It was truly one of the weirdest days of my life.
A regulation movement, one I’ve completed more than a million times before, shouldn’t result in such a catastrophic injury.
Footballers undergo so many sharp movements, especially on game day, but after planting my left foot to change direction at training, my weight distributed through the joint at the wrong time and my ACL ruptured.
You go through a range of emotions. First there was a moment of unknown, I didn’t know what I’d done but knew something was wrong.
Then after being told I might’ve torn my ACL, I was in denial and trying to talk it down to the physios. It’s laughable looking back now but I remember telling them that it felt like a wrench in my knee but there was no way it felt like that. It felt like my bones had separated and given way.
I sat with the ice machine on my knee for six days – I didn’t really move much in the first week and a bit. There was a lot of PlayStation to keep my mind active and I thought that would be better for my brain than mindlessly watching Netflix for two weeks.
The knee is getting better each day but the last hour before I can take some painkillers would be one of the worst things I’ve experienced. The pain is uncomfortable, any slight movement hurts and it throbs and aches. Now, I’m focusing on straightening my leg, which is weird to think about given I can do it so easily on my right side.
The first major milestone is getting range of motion into the leg, being able to squat my bodyweight to 90 degrees and walk with no pain.
It’s a slow process so far but it’s the little things that get you up and about – I’m stoked that I can walk around and drive a car. Next comes walking properly without dragging my leg along the ground.
When the injury occurred, I made a conscious decision not to tell my mum until the result was confirmed because I knew she would be stressing out – as all mums do. I rang my partner, Nat, as I left the club on the way to get the scan explaining that I might be in a bit of strife.
The hard part is that the people closest to you take it just as hard, if not harder, than you. Nat actually ended up going home from work early because of it. The stress and helplessness that’s inflicted onto your loved ones that comes with not being able to do your job is real.
But I remember mum putting things into perspective for me on the phone because we, as a family, have been through a lot worse in a life sense when my dad passed away while I was overseas. If this injury had happened five years ago, I guarantee I would’ve reacted a lot differently.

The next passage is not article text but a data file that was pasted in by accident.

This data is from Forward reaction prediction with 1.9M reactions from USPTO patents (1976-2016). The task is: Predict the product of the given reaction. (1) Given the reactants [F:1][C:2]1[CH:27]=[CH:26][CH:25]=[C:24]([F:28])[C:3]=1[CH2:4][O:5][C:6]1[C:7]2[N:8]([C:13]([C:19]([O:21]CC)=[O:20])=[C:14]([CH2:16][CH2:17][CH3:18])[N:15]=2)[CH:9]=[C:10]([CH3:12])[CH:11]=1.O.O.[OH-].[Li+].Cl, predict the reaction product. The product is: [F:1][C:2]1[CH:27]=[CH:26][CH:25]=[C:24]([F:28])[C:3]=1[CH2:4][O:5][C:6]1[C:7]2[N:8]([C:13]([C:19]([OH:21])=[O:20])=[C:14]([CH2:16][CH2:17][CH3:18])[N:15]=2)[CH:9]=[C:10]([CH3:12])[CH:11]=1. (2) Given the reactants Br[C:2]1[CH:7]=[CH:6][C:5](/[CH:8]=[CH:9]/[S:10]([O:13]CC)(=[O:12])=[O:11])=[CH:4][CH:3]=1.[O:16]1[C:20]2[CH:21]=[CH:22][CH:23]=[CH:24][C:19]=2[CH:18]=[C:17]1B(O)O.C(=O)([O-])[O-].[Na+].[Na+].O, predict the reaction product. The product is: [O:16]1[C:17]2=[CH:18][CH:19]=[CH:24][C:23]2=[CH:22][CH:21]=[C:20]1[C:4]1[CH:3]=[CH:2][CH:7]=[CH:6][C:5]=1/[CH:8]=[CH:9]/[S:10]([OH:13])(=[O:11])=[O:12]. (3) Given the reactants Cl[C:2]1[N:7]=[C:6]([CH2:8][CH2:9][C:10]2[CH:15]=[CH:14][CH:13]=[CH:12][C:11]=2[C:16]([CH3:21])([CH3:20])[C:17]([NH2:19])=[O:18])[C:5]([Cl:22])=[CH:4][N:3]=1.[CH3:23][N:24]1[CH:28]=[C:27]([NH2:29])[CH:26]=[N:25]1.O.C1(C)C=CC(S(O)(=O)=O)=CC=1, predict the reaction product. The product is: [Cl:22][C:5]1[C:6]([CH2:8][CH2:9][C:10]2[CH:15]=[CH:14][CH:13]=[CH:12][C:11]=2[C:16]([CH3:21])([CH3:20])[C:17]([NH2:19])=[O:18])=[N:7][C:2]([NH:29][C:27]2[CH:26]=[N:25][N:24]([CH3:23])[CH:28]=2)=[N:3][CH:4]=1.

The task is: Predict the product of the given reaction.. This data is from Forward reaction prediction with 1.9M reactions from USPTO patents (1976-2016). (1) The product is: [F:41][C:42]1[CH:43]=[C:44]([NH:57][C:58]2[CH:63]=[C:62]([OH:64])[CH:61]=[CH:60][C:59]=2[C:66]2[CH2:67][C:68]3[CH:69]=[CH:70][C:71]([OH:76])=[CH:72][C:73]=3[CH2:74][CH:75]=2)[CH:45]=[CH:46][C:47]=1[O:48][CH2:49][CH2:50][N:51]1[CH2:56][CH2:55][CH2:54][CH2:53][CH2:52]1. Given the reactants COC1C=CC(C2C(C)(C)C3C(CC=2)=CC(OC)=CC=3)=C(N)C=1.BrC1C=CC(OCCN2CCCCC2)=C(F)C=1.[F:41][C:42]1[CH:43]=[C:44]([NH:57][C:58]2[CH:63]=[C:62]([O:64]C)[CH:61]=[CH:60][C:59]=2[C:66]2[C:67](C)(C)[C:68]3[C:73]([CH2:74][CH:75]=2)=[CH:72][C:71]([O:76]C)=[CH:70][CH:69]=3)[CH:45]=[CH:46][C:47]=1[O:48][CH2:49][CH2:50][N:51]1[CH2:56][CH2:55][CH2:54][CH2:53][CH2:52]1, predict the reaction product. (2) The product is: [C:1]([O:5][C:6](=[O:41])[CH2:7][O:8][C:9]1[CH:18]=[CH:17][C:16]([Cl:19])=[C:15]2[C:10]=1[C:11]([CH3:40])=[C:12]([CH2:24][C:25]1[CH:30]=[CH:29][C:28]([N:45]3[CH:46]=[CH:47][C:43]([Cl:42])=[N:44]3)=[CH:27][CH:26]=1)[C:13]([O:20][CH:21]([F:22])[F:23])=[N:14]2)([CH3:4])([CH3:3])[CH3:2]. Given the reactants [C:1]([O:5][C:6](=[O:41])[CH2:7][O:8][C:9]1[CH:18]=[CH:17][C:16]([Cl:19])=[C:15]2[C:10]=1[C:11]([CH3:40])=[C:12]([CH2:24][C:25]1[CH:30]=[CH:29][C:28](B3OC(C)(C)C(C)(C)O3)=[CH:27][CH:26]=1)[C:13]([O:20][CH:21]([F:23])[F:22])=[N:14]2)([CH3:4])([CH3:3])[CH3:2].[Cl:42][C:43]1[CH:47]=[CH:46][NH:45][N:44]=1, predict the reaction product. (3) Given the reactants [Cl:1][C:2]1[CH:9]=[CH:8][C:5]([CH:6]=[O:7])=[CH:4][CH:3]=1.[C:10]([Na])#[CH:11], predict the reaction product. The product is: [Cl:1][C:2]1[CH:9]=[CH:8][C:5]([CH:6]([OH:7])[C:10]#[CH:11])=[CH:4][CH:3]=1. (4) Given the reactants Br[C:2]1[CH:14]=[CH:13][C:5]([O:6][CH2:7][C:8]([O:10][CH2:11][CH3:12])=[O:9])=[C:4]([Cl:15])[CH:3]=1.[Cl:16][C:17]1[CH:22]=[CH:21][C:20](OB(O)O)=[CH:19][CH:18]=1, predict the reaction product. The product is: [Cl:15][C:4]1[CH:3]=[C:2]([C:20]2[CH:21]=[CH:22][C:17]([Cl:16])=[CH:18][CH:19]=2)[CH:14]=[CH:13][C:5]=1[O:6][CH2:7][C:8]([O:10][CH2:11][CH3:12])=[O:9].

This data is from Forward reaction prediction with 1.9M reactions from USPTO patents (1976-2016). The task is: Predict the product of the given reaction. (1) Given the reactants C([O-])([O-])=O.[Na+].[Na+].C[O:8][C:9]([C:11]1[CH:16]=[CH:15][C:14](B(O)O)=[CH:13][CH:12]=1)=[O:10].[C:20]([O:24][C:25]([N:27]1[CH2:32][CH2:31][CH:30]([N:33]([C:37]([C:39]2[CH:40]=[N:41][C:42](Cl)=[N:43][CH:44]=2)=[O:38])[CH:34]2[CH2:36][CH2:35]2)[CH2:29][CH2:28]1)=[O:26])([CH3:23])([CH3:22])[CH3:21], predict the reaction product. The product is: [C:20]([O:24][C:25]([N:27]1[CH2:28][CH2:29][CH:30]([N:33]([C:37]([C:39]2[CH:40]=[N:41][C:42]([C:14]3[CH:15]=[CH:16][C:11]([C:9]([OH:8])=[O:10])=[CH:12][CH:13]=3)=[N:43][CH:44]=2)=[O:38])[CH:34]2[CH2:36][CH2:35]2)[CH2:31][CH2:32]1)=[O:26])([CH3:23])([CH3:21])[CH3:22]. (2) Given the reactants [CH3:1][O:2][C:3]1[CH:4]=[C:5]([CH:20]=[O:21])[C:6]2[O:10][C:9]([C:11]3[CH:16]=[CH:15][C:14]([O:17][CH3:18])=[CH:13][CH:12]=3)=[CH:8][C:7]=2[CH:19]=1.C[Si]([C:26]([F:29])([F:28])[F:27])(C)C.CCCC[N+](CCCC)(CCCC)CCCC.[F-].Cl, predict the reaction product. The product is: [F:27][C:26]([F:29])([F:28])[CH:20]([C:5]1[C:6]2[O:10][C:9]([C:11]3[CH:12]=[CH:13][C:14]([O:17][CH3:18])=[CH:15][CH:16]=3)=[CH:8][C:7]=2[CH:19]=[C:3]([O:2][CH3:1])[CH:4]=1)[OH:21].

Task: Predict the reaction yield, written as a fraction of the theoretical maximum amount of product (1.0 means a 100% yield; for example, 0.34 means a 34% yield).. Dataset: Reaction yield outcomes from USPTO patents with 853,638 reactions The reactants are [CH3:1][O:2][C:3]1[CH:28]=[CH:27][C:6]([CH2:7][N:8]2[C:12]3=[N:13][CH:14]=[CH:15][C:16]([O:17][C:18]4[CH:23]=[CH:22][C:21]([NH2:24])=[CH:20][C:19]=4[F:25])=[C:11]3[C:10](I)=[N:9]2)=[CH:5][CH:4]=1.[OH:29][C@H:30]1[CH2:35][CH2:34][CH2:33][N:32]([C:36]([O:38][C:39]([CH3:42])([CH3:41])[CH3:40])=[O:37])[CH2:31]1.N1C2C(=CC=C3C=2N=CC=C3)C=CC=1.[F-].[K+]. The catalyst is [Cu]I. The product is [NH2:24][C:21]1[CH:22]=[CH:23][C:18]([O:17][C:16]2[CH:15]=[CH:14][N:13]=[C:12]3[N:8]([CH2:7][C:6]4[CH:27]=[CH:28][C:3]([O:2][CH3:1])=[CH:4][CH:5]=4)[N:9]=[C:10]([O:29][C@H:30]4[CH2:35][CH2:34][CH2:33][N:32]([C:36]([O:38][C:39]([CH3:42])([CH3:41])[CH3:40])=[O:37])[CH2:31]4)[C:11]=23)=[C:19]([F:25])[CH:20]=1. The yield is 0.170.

There’s plenty of positives to come out of having nine to 12 months off the field and it’s the opportunity to do things I’ve never done before and develop as a person.
A former teammate of mine at the Lions, Brent Staker, who has been through a few of these, told me this will be the best year of my career in terms of developing as a person and as a player. He said I’ll get more out of this 12 months than I would’ve thought.
I have six to eight weeks of key milestones but the club are keen for me to get away and do something every four to five weeks – something to plan and look forward to. The aim is to spend time growing as a leader while ensuring my mental health is in good shape – that’s often the hardest thing to keep on top of while recovering from a long-term injury.
I’m also going to America for a couple of weeks in February with my manager for some personal development in coaching and leadership.
There’s a well-known ACL specialist I’d like to visit and using various networks the club, coaches and players have, I want to experience more of other professional environments and go to a few conferences to enhance my personal development. I want to bring some experiences back with me that can help me and the club.
The reality of the situation is that usually one player, per club, per season ruptures their ACL but it’s not as if I haven’t seen teammates or other players successfully return to the field.
I’ll enjoy the time away to focus my energy into doing other things while continuing rehab. I don’t know how I’ll go when the AFL season kicks off. I’m what they call a ‘footy-head’ and the biggest unknown for me will be how I react to my teammates running out onto the field.
I’m sure this year will have its moments of frustration but I’m excited to freshen up and return a better player and person.